As we enter the 3rd quarter of 2022, there are indications that the U.S. and global economies are slowing. U.S. GDP contracted by -1.6% in the 1st quarter. Official numbers for Q2 are not yet available, but estimates range from -1.2% to +0.8% on an annualized basis.1 There is significant uncertainty regarding what the second-half of the year will bring, but most estimates for the full year 2022 U.S. GDP growth remain positive, although they have been significantly downgraded in recent weeks. Current forecasts range from -0.3% to +2.4%. 2
Slowing economic growth is a worldwide phenomenon, with global growth expected to decline from 5.7% in 2021 to 2.9% in 2022, largely due to significant economic slowdowns in emerging economies.3 Most notable among these is China, which could see an almost unheard-of economic contraction, with a -1.5% GDP decline in Q2, compared to growth of +1.3% in Q1.4 This is largely due to the significant impacts of the ongoing COVID-19 pandemic, or more precisely, the Chinese government’s drastic policy response to it. COVID-19 lockdowns have hit factories and consumer spending hard, contributing to social unrest and an unusual economic slowdown in a country used to rapid economic growth. This is likely to affect China’s import purchases from abroad, particularly agricultural goods, much of which come from the United States.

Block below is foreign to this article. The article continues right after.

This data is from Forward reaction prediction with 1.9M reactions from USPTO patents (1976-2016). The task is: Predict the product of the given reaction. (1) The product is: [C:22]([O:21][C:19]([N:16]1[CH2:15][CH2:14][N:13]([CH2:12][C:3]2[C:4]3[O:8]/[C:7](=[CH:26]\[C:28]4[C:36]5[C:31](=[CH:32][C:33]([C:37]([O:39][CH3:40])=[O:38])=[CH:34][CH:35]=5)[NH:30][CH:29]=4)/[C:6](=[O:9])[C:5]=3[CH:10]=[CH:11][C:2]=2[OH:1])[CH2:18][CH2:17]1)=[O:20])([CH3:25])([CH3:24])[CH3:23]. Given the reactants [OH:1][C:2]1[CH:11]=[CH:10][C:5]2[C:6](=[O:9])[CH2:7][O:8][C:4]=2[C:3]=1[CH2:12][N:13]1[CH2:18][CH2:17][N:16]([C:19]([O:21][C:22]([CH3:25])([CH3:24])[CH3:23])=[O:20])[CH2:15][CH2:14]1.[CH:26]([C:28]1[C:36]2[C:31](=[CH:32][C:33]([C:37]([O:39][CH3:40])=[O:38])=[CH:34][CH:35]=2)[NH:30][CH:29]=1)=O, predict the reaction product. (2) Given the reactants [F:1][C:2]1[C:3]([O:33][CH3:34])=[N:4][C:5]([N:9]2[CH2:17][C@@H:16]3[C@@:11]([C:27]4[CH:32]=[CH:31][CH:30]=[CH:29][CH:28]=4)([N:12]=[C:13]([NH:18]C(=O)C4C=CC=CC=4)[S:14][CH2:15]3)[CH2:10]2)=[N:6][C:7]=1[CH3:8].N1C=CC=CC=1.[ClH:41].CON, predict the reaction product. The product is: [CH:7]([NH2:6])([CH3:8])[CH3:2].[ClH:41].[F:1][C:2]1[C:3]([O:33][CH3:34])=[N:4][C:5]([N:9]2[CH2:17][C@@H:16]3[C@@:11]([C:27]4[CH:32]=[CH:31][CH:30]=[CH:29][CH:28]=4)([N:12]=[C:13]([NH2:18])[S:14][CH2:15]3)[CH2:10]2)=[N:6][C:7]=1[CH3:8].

The economic topic most top-of-mind at the moment is inflation. Beginning in March 2021, prices across the economy have been rising at an accelerated rate. In a very basic sense, rising prices are a result of demand for goods and services outpacing supply. Thus, there have been two primary drivers of U.S. inflation. The first is resurgent consumer spending following the COVID-19-driven economic contraction. The second major factor is the constrained supply of goods and services in the economy. Supply chain disruptions at home and abroad, as well as labor constraints have meant that retailers and service providers have struggled to keep shelves stocked and meet demand for services. Both of these factors combined have contributed to inflation of 9.1% in June, a pace not seen in more than 40 years.5
In response to rapidly rising prices, the Federal Reserve has moved aggressively to raise interest rates: 25 basis points in March, 50 basis points in May, and 75 basis points in June. In their upcoming July meeting, the Fed’s Open Market Committee is widely expected to bump rates by an additional 50,75 or even 100 basis points. Raising interest rates is the Fed’s main mechanism to fight inflation, which remains high. By making borrowing more expensive, the Fed hopes to cool consumer demand, and reduce pressure on prices in the economy. The good news – and the bad news (in a sense), is that it seems to be starting to work. Growth in consumer spending has slowed from +1.9% in January, to +0.2% in May, the last month with available data.6 This will likely have the desired effect of reducing consumer demand-driven inflation. It may be less effective in combating supply chain-driven inflation. The challenge in all of this, is for the Fed to act aggressively enough to bring inflation down without over-correcting and pushing the U.S. into a recession. For his part, Fed chair Jerome Powell has signaled that he plans to continue the Fed’s action even as economic indicators weaken, as long as the employment market remains tight.
Net Farm Income Projection
Source: USDA ERS & Farm Credit East Estimates. Does not include forest products or commercial fishing.
1 Goldman Sachs, The Conference Board, Federal Reserve Bank of Atlanta
2 Wells Fargo, Deloitte, The World Bank
3 The World Bank
5 US Bureau of Labor Statistics
6 US Bureau of Economic Analysis